The latest GDP growth of 6.5 percent in the second quarter has met the lower end of government target. This data records 26 quarters of growth performance. Furthermore, this rate is still the best among the larger Asean economies besting Vietnam’s 6.2-percent growth in the same period. We know that successive growth is not enough, it has to be successively high in order for it to impact significantly in every aspect of the economy. Nonetheless, the average growth in the last six years have now topped 6 percent better than our generational average of just about 4 percent. So the next question is how will this growth be sustained at its current levels?
This is an important question because some critical balances have tilted significantly over the side that could signal slowing growth. These are the current account and the fiscal balances. Let us consider the fiscal balance first. While the Philippines has been regularly posting fiscal deficits, the previous administration has been able to maintain it at an average of -1.7 percent of GDP. This shows good fiscal discipline that allowed the country to finally attain an investment grade-credit rating. It is also notable that this fiscal discipline was achieved without tax reform (except the “sin” taxes). The rule of thumb in fiscal deficits is that it is alright to have them as long as they do not go beyond 3 percent of successive GDPs. However, this low deficit to GDP ratio was also achieved with government revenues relatively staying around 14 percent of GDP. In effect, government expenditures were maintained at certain levels and were not able to complete significant infrastructure projects on time. To address this, the current administration has embarked on the “Build, Build, Build” strategy of infrastructure spending. Considering the window available for deficit spending, the government has targeted to push it to the limit of 3 percent up to 2022. This is not necessarily bad as the economy will be using the deficit for investments, which eventually will be returned in the form of higher sustained growth. This is also the reason the government recognized that for it to keep deficit at 3 percent of an expanding GDP, it has to pass the tax-reform proposal.
The other deficit that is more of a concern lately is the current account. The current account records the international transactions of the economy, such as the exports and imports of goods and services (including business process outsourcing [BPOs] income and tourism receipts) and personal income including overseas Filipino workers (OFWs) remittances. For the past 12 years, the current account has produced significant surpluses coming from the strong contribution of the BPOs and the OFW remittances. In the last three years tourism has already started to contribute on a larger scale. This was possible because our trade deficit in goods (we import more goods than we export) has been relatively maintained at about $2 billion monthly. In the last two years, however, a notable jump in import of goods have been observed pushing the monthly trade in goods deficits to unprecedented highs. Comparing first half of 2015, 2016 and 2017, the deficit has increased more than four times from about $4 billion (January to June 2015) to over $13 billion in January to June 2017. This undoubtedly is putting a lot of pressure on the peso to weaken significantly. Furthermore, this is happening at a time that OFW remittance growth has stabilized to about 5 percent annually and BPO contributions have also reached their peaks. The expected revenues from tourism, likewise, have already reached their maximum as the infrastructure deficit limits further growth. It is also observable that the travel advisories against the country, particularly in Mindanao, have limited tourist inflows overall, which we estimate to be about 6.6 million this year. This means the maximum revenues from tourism will have difficulty breaching $7 billion. The current-account deficit should be able to correct itself since a weak peso would signal that Philippine exports of goods and services will relatively be cheaper compared to our neighbors and competitors in Asean, thereby attracting more buyers of our products and services.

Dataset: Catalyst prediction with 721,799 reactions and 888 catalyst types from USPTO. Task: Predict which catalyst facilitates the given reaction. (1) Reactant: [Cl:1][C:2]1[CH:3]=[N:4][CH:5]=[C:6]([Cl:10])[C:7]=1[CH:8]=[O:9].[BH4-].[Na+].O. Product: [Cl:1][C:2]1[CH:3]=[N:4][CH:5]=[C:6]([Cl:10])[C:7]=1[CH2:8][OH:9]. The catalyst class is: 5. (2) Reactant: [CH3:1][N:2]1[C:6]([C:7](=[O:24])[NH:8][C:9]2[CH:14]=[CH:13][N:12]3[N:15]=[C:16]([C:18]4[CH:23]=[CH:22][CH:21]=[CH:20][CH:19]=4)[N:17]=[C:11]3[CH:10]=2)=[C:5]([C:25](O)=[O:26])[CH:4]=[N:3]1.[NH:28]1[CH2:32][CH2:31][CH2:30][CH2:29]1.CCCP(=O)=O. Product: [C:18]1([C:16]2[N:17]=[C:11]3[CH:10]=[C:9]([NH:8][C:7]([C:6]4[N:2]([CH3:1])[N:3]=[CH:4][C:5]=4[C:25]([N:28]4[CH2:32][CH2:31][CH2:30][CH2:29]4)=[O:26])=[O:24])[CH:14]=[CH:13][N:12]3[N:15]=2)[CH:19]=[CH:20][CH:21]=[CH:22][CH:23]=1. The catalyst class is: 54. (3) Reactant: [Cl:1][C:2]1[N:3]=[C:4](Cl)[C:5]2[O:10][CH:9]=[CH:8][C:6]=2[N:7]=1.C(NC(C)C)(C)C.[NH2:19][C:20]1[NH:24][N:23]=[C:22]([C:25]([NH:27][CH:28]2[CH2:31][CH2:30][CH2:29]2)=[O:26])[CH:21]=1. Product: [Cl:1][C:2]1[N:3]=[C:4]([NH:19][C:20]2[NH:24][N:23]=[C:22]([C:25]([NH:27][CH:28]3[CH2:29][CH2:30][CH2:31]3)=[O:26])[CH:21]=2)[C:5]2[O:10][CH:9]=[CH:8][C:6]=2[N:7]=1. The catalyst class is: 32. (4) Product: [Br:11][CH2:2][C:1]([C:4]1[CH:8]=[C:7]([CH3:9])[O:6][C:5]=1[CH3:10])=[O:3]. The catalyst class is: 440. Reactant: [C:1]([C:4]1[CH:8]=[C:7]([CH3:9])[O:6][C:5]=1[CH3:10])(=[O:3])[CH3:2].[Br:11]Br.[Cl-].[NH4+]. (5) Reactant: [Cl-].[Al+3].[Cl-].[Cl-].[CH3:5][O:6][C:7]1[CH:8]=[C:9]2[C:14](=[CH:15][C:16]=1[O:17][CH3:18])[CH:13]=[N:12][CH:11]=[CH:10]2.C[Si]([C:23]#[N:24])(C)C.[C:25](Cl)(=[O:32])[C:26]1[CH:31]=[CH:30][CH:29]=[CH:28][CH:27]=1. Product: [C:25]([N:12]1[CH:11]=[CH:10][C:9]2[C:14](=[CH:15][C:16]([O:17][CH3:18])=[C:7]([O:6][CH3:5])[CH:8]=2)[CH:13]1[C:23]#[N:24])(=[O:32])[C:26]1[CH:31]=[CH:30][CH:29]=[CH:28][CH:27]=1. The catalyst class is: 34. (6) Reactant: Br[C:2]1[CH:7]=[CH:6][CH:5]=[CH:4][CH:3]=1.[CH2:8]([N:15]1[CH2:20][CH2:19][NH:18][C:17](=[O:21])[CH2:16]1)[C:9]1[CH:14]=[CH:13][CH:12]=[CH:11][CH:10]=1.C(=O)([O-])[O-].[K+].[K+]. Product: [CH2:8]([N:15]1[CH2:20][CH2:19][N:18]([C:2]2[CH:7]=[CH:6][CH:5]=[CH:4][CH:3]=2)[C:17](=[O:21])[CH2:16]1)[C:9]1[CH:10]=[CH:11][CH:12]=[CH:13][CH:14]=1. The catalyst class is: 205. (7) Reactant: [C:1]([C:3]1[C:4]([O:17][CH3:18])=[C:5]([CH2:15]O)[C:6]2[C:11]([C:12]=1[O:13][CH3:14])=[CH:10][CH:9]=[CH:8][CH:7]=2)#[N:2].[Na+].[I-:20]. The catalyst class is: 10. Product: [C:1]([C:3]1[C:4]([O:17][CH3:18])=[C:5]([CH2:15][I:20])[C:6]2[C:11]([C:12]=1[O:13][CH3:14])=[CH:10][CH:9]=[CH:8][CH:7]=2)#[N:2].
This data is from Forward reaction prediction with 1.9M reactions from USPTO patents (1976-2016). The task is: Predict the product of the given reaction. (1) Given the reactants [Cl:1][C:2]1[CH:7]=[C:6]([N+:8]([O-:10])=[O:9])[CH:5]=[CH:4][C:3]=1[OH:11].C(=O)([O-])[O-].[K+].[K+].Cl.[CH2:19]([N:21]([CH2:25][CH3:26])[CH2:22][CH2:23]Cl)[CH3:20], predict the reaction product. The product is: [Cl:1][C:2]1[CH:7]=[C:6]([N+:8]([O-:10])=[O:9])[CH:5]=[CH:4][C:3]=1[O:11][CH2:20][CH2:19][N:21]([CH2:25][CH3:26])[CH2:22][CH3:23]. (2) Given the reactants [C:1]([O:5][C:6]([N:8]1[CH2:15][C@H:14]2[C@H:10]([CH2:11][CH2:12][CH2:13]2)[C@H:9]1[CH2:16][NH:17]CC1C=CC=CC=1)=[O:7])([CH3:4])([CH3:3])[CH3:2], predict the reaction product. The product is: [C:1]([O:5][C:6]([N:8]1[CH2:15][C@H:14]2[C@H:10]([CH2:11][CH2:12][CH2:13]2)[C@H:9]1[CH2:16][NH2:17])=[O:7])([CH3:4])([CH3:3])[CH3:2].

Looking forward, these deficits should not alarm us if markets are working efficiently and are following signals of incentives correctly. The real challenge is not these two deficits—the real challenge is the deficit that governs the environment for these to become advantages to our country. This is the governance deficit. This is when governments are not able to provide the right environment for market incentives to work well. This comes out in different forms and are basically the issues where people are left to fend for themselves and government is simply missing. The weak government institutions are not able to respond to the rapidly changing environment and is not doing anything about it. This is what you see as traffic in major urban centers. This is also what you observed in the recent Uber debacle. This is why even if you change the heads of perceived corrupt agencies, they will remain corrupt. This is the more worrisome deficit and most of government are not aware of its existence.
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